Doulas are women who are trained to provide continuous support throughout labor. They help mothers find the most comforting positions and movements, and use massage and other time-tested techniques to reduce tension. A doula who has been through many deliveries can often reassure a woman who may be feeling panicky or overwhelmed.
Doulas can be good for fathers, too. It’s the rare father who can soothe a laboring woman’s pain and anxiety as well as a trained doula, especially when the father is anxious himself. By taking over these tasks, the doula frees up the father to be with his partner in a loving way, rather than as a coach. Most fathers feel supported by the doula rather than replaced.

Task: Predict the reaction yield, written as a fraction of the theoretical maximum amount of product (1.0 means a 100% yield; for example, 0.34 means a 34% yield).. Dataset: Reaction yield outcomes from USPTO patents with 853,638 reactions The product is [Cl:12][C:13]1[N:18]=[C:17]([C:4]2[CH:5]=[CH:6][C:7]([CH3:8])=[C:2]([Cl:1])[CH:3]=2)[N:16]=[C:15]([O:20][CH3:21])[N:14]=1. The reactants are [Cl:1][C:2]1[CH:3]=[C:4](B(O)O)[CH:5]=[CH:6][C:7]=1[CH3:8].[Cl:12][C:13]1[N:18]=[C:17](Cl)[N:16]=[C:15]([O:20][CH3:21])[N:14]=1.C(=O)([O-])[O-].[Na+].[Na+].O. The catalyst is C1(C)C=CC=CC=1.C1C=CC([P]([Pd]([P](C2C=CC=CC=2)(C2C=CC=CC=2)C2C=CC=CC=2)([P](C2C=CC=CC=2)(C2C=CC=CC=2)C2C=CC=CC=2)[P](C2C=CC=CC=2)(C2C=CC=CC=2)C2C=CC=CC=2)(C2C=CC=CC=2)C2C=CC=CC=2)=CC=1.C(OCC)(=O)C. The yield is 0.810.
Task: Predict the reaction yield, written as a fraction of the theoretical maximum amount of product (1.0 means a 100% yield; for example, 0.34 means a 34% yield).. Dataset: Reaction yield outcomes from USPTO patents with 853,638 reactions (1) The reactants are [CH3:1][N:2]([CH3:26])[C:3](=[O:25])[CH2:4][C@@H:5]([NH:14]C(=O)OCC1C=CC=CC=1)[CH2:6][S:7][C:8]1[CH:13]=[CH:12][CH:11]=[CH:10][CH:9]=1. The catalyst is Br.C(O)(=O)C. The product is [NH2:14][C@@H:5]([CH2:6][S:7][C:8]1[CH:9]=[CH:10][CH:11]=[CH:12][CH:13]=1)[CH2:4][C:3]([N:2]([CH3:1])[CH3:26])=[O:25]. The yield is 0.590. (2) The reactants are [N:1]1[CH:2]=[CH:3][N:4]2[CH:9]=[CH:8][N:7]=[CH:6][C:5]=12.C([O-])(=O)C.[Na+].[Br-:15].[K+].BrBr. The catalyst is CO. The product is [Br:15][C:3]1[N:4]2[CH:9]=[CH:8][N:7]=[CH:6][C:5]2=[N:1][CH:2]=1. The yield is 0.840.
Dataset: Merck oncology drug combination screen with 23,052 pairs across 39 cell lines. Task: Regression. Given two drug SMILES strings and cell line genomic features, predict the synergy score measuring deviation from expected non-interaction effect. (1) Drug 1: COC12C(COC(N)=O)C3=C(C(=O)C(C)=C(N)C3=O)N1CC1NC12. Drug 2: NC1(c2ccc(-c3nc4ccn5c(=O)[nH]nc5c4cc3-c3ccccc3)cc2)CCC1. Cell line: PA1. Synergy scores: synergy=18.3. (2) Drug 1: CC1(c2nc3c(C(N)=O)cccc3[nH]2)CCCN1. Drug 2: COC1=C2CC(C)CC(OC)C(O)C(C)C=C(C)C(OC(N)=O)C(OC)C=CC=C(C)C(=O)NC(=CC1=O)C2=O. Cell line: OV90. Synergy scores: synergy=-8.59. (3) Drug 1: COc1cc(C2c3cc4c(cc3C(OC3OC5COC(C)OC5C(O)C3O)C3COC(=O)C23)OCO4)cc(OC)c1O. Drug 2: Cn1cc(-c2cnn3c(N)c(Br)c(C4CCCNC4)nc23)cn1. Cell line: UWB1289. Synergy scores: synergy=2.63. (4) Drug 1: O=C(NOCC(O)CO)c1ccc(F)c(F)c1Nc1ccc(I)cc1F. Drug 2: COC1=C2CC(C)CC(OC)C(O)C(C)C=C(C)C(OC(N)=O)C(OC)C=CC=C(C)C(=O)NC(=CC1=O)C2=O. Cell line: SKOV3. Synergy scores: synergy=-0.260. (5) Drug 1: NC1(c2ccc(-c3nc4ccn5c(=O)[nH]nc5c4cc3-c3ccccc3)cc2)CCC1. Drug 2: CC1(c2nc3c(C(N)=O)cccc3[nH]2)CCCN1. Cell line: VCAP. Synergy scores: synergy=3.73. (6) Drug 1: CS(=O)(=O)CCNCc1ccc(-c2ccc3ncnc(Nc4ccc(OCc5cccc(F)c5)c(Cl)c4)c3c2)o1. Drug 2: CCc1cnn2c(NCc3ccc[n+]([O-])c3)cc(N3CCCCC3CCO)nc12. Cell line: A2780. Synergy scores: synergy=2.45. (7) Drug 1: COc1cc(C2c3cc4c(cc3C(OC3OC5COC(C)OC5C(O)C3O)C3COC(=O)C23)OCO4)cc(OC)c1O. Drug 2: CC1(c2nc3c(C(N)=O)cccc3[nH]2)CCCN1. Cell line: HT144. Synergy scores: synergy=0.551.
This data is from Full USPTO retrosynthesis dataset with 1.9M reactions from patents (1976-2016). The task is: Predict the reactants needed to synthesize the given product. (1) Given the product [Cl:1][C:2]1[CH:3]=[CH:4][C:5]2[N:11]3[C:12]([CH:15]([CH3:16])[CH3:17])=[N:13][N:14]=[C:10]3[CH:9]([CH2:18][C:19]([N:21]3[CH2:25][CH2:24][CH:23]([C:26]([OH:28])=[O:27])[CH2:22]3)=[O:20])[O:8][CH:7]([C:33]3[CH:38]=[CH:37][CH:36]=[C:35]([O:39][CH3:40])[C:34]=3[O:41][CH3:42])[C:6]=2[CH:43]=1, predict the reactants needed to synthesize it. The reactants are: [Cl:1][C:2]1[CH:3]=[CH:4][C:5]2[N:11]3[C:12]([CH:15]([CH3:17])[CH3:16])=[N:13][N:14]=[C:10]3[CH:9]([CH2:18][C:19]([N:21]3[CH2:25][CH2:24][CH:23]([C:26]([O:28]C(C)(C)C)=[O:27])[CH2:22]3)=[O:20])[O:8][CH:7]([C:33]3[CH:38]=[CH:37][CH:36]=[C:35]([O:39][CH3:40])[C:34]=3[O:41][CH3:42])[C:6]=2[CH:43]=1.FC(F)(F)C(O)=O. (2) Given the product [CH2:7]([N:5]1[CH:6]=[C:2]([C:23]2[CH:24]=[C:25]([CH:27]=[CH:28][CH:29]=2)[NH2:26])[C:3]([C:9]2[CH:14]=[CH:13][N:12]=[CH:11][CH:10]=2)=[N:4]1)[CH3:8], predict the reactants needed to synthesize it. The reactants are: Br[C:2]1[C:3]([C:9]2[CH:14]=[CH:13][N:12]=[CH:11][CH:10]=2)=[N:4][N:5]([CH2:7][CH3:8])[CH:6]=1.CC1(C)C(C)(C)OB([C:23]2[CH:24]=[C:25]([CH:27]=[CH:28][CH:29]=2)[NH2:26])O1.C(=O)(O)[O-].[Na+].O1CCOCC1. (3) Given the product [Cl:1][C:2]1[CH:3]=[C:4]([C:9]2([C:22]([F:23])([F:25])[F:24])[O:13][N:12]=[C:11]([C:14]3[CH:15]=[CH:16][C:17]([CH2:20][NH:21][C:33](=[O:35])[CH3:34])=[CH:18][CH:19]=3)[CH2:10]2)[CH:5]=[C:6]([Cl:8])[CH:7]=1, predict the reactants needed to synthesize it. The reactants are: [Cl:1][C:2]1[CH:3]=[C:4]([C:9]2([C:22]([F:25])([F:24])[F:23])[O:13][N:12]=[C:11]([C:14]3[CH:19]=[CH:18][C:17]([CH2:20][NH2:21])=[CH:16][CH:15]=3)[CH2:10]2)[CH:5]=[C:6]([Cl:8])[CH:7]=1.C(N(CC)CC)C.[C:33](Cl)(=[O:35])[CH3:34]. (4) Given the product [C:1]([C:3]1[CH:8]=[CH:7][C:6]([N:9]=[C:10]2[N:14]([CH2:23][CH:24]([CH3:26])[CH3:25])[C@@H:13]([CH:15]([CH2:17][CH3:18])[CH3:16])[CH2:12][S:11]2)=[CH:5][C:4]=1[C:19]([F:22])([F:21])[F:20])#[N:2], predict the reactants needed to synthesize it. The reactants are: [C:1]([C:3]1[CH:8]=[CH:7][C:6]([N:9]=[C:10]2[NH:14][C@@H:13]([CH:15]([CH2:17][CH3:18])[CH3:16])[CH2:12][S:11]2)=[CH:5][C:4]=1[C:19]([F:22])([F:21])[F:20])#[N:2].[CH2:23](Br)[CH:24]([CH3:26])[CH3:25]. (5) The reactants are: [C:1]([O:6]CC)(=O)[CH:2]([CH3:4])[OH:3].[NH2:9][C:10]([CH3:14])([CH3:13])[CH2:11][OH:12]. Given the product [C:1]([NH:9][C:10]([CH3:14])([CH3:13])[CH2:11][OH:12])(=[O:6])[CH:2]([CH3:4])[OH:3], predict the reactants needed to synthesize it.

There have now been many good studies on the effects of doulas, and the results are powerful. Doulas have been shown to reduce the need for cesarean sections and epidural spinal anesthesia. (Epidural anesthesia, although often a godsend, does have some risks; for example, it increases the risk that the baby may run a fever, and therefore need to be given antibiotics after delivery.) For more information about doulas, see www.dona.org.
(Adapted from Dr. Spock’s Baby and Child Care, 9th edition, By Benjamin Spock MD, updated and revised by Robert Needlman MD)